University students 'vulnerable' to Coronavirus



by: SOUMIK SAHA


Almost one out of five university students of England was infected with the coronavirus by the end of autumn 2020, a study by Public Health England revealed this week.

Antibodies to the virus was detected in 17.8% of university students between the age of 17 to 25 in a survey conducted between 2nd to 11th of December 2020.

An estimated 49% of students from halls of residence were found to have antibodies, which shows the extent of spread within these dwellings when cases were high.

“University students may be vulnerable because of their living conditions. It is difficult staying away from each other if you are sharing a room. The air that you are breathing in an enclosed space makes you vulnerable”, said Soobi Gutta an NHS Nurse from West Drayton.

The National Union of Students reacted tempestuously when IKB Insider brought the report to their notice: “It is concerning, but not surprising, that almost one in five students had been found to have covid-19 antibodies. The handling of the pandemic by government has been incredibly poor throughout, and students have paid the price.”

The report also revealed that, the proportion of university students with antibodies to COVID-19 was highest amongst younger students, most likely to represent first-year. Students aged 17 to 19 were found to be 4.1 times more vulnerable to the virus than 23 to 25 year olds.

Professor Viv Benette, Chief Nurse and Covid-19 lead for Children and Young People at PHE said: “This study shows most students are likely to still be susceptible to COVID-19 infection and even without developing symptoms could pass the virus on to others.”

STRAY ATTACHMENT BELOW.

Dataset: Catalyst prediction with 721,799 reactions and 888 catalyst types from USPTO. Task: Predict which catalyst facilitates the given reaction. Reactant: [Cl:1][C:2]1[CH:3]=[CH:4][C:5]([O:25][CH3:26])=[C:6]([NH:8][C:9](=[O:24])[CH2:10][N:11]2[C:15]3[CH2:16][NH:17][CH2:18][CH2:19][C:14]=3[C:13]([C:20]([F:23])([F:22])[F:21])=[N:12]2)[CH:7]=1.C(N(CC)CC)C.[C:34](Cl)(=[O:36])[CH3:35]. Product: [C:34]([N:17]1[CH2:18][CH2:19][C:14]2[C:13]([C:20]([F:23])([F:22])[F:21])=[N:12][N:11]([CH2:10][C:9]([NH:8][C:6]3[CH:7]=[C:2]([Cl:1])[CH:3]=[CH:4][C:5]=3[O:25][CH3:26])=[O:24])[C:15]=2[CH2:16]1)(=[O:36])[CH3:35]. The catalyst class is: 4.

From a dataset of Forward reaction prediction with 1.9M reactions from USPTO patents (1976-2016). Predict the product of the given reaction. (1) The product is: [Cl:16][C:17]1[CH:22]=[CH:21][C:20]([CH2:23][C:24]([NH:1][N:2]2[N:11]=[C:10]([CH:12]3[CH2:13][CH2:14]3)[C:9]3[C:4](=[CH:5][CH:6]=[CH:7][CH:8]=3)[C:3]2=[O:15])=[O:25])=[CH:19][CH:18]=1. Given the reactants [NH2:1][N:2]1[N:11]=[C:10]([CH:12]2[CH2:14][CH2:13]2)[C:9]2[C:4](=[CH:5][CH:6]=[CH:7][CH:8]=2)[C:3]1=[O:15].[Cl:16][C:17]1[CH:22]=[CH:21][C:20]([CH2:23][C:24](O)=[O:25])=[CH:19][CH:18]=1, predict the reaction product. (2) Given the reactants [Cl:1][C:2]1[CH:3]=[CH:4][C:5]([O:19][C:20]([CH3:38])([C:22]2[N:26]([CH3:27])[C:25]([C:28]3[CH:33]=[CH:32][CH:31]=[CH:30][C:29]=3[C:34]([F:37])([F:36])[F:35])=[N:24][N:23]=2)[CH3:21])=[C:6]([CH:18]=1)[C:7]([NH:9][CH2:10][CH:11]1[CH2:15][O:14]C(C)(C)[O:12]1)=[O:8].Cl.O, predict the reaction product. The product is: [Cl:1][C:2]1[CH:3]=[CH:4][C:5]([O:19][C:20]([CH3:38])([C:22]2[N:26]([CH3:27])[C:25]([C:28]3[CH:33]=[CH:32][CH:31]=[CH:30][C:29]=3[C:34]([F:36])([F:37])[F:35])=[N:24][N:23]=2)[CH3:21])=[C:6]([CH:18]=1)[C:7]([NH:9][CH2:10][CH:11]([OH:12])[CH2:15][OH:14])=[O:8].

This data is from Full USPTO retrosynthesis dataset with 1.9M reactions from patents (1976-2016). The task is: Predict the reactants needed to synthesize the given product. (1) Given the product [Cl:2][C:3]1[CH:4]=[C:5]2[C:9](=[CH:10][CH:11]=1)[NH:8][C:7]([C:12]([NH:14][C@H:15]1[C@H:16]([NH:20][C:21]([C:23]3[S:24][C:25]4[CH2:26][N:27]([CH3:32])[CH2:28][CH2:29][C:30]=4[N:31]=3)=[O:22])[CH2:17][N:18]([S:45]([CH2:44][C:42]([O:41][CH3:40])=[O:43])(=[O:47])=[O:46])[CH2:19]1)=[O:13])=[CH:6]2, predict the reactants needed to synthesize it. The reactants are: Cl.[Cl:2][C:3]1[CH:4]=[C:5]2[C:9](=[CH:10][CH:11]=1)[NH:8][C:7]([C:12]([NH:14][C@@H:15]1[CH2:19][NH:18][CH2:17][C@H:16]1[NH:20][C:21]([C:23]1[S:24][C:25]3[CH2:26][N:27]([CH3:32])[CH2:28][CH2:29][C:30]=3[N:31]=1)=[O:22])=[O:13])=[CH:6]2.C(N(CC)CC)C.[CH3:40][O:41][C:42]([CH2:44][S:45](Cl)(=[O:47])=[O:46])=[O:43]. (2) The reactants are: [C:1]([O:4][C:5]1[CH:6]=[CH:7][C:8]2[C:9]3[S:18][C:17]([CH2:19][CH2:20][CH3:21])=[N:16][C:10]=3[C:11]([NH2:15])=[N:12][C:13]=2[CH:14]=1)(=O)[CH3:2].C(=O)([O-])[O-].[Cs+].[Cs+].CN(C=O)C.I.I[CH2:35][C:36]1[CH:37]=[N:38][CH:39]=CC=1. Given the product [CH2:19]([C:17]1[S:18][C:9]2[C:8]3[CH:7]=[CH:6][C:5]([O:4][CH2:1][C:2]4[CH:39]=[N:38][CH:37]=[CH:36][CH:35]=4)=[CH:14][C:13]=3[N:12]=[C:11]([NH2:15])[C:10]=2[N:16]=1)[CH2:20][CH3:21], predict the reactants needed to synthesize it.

This report has added to the anxiety of many students. Sahil Basra, a management student from West Drayton said: “A road map to lifting lockdown was announced, but there was no mention about plans regarding universities. It’s frustrating. We are doing all our classes online and yet paying full course fee.”

Aditya Kadam, a post-graduate student from Yiewsley said: “The government needs to come up with plans for our safe return to the campus. I am losing out on my student life experience. I am ready to attend university with restrictions.”

The report however, highlights the importance of precautions. Regular rapid testing so students can self-isolate to stop the spread was suggested. “Students can help protect each other”, said Professor Viv Bennett.

Lead investigator Gayatri Amirthalingam, a Consultant Medical Epidemiologist at PHE said, “This study gives the first evidence of the extent of spread of COVID-19 infection amongst university students in England during the autumn term.”

The Department of Education was contacted and IKB is awaiting a response.


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